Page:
NCPA - National Center for Policy Analysis


June 25, 2007

Michael Moore may make good documentaries, but his sunny reports about socialized health care don't seem to be all too representative, says David Whelan in Forbes Magazine.

Take Cuban medical care, says Whelan:

  • Roberta Gianfortoni, a dean at the Harvard School of Public Health, says doctors in Cuba know how to do many procedures but that doesn't mean those procedures are actually available.
  • As Moore reports, the government only spends $250 per person on health -- not much room in there for things like major surgery.
  • It doesn't seem to cross Moore's mind that when you confiscate a nation's private property that, yes, you can provide free dental care for public relations purposes.


  • As Moore points out, Canada is able to offer cheap drugs, and France and Britain can use imaging machines while emphasizing how everything's free.
  • But what isn't mentioned is that those innovations would not have been developed by private companies if there was no profit motive.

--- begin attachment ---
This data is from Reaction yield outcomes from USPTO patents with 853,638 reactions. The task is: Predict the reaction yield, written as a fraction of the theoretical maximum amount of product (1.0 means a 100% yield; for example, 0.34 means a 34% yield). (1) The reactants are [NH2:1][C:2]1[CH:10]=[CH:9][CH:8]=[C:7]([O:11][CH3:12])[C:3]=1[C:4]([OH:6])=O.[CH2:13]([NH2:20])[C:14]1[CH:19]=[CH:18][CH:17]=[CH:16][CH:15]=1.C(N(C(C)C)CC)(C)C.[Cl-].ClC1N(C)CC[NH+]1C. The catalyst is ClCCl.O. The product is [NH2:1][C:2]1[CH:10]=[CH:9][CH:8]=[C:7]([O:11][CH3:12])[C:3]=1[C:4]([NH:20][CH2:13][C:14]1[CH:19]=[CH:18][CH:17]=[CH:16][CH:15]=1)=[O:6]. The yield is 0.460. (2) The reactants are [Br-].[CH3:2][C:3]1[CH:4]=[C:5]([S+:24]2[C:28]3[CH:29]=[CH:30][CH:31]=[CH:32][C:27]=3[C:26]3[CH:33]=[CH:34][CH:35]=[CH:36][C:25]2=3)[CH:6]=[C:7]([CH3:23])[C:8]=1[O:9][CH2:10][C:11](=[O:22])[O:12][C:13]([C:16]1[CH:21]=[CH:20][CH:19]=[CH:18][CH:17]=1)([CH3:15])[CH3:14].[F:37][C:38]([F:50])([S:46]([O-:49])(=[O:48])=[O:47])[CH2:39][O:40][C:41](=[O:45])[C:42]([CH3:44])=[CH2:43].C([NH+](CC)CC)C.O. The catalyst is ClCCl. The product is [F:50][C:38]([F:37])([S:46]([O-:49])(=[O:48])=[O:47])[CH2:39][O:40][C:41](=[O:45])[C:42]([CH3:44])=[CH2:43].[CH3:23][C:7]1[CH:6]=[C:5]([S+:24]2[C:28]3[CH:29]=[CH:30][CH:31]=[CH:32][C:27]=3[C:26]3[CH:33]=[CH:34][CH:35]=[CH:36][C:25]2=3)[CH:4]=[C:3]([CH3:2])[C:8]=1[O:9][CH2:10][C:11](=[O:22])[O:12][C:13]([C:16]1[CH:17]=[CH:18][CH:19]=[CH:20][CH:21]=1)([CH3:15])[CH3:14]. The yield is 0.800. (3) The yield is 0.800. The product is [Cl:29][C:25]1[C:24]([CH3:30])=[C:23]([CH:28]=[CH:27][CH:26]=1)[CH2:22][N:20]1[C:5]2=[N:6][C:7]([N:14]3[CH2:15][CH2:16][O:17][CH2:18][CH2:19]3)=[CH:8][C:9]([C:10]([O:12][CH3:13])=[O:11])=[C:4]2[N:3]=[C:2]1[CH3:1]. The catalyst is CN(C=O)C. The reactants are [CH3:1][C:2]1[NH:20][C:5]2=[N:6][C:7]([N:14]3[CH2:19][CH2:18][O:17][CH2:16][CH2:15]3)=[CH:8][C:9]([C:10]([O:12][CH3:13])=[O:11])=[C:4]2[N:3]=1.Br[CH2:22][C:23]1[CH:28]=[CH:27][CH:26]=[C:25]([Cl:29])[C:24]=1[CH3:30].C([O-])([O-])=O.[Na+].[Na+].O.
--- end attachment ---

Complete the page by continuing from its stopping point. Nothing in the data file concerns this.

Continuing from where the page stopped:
• After all, governments would be more inclined to ration care and have little market incentive to invest in technology, whereas in a competitive system, each hospital needs the most advanced devices.

Overall, you can't blame insurance companies and not also blame the U.S. government for creating and then never fixing the work-based insurance system we all endure, says Whelan.  In addition, where's the blame for the state regulators who handcuff insurers from offering innovative products by forcing plans to all have the same features?  Moore is right that our system is messed up.  But that may be due to it being a contorted free market system, with limited competition and little consumerism.

Source: David Whelan, "Sicko's Shortcuts," Forbes, June 21, 2007.


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